Ndongo continued to suffer attacks from Portuguese forces, and in 1624 Queen Njinga Mbandi (also known as Nzinga) took over as ruler of that country. She continued the war unsuccessfully against Portugal and was forced to flee the country in 1626 and then again in 1629. During her second flight Njinga entered Matamba and her forces routed the army of Matamba's ruler, Queen Mwongo Matamba, capturing her and taking her prisoner. From at least 1631 onward, Njinga made Matamba her capital, joining it to the Kingdom of Ndongo.
The joint kingdom of Matamba and Ndongo: Njinga and her successors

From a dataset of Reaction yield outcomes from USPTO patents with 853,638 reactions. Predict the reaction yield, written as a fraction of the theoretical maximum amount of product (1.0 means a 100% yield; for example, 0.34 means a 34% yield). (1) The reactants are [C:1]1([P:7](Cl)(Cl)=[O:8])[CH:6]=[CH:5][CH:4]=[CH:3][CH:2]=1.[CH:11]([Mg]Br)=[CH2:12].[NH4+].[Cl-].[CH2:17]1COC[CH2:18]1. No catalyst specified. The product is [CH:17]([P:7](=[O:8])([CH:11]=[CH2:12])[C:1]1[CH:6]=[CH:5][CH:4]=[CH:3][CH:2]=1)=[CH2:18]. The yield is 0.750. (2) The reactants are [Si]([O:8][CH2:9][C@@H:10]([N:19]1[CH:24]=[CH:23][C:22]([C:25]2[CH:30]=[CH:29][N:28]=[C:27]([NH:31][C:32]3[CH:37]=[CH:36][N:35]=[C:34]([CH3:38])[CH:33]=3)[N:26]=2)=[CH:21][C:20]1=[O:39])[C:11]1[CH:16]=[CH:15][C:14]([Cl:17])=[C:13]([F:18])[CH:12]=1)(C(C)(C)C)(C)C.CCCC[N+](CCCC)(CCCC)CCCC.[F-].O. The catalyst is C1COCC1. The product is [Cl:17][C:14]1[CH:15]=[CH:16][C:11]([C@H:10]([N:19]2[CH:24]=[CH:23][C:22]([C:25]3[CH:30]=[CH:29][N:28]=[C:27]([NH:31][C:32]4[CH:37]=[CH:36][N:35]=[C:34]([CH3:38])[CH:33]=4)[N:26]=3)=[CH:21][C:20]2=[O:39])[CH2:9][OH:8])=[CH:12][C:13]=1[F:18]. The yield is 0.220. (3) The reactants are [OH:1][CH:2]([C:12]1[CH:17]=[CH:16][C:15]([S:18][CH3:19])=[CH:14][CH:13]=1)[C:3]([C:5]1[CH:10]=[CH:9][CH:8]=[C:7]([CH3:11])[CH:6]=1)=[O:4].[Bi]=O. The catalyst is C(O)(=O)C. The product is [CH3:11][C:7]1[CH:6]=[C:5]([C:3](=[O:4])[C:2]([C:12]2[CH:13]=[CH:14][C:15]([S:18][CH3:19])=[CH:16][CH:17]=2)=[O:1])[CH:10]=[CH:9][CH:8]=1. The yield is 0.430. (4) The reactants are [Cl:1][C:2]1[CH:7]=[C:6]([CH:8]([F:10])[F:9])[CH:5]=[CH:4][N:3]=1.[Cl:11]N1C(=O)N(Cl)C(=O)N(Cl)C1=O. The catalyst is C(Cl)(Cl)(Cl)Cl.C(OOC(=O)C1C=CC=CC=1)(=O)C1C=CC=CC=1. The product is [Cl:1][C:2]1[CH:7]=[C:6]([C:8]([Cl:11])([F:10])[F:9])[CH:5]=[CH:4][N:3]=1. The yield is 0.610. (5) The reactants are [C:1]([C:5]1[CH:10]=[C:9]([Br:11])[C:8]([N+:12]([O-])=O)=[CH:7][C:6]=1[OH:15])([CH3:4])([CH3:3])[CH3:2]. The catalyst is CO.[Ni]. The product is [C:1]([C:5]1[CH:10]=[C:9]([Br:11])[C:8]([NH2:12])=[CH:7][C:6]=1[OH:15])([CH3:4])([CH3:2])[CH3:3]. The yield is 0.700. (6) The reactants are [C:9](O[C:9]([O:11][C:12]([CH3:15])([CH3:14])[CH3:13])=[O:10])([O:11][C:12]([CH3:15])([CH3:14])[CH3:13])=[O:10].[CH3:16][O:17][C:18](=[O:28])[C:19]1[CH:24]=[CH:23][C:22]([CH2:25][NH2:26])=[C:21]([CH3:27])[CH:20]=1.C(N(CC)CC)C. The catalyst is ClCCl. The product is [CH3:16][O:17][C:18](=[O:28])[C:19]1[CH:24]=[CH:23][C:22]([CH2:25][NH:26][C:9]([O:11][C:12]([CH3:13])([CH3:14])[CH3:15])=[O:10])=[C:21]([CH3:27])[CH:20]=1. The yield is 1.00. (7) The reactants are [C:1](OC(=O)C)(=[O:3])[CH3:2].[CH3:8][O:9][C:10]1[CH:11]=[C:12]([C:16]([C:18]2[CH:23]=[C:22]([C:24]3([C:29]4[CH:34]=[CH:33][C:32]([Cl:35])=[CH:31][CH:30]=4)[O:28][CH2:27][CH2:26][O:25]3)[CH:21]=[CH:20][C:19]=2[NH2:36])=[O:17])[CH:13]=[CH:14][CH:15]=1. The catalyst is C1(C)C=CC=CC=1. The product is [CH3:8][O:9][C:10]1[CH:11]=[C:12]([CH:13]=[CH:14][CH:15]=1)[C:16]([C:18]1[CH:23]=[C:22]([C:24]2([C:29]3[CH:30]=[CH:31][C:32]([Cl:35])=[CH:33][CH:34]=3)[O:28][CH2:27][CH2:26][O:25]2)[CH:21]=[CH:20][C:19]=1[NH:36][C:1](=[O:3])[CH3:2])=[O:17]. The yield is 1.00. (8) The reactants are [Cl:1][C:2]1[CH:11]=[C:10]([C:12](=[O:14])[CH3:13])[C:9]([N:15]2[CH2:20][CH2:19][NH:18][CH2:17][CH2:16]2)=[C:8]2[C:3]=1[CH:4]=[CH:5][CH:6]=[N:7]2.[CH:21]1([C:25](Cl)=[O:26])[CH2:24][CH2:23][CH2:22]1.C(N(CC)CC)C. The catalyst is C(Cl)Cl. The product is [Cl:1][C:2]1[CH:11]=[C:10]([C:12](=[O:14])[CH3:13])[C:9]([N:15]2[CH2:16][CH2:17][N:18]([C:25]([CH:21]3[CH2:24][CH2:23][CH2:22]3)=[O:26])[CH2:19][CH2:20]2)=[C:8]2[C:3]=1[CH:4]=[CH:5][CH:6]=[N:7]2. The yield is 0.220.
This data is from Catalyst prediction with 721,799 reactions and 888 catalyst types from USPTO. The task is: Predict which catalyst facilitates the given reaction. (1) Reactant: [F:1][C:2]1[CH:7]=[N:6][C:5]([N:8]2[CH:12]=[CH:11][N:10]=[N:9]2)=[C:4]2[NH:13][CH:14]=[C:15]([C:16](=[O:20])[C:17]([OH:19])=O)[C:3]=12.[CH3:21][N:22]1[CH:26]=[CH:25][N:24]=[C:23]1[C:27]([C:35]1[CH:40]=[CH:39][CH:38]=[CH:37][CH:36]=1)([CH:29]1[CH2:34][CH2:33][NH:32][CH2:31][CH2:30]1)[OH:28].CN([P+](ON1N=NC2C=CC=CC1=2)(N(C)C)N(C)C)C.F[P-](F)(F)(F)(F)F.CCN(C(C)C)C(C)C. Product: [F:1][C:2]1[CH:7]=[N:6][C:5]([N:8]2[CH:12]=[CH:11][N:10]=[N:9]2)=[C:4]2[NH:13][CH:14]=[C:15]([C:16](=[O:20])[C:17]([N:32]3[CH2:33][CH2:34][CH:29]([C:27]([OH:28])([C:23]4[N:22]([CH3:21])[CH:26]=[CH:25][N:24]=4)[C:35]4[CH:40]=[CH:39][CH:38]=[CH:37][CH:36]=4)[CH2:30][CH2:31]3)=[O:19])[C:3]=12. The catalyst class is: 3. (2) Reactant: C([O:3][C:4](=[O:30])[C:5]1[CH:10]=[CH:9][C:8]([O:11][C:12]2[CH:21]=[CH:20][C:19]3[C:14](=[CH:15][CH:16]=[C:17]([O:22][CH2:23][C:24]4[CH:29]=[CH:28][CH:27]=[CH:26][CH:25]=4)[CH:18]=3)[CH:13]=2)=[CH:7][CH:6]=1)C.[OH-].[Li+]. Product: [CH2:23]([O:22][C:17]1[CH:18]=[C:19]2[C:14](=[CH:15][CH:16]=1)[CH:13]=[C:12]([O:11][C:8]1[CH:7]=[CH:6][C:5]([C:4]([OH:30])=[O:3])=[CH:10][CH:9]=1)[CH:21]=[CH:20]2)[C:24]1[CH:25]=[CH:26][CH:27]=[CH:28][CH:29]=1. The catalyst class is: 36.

Queen Njinga ruled in Matamba from 1631 until her death in 1663. During this time she integrated the country into her domains and thousands of her former subjects who had fled Portuguese attacks with her settled there. She made several wars against Kasanje especially in 1634–5. In 1639 she received a Portuguese peace mission which did not achieve a treaty, but did reestablish relations between her and the Portuguese. When the Dutch took over Luanda in 1641, Njinga immediately sent ambassadors to make an alliance with them. During these years, she moved her capital from Matamba to Kavanga, where she conducted operations against the Portuguese. Though Ndongo forces won a significant victory over the Portuguese in at the Battle of Kombi in 1647, nearly forcing them to abandon the country and laying siege to their inland capital of Masangano, a Portuguese relief force led by Salvador de Sá in 1648 drove out the Dutch and forced Njinga to return to Matamba. Although she maintained a symbolic capital at Kindonga, an island in the Kwanza River where she and her predecessor had ruled, the real capital was at the town of Matamba (Santa Maria de Matamba). Njinga had been baptized as Ana de Sousa while in Luanda in 1622, and in 1654 she began peace overtures to Portugal.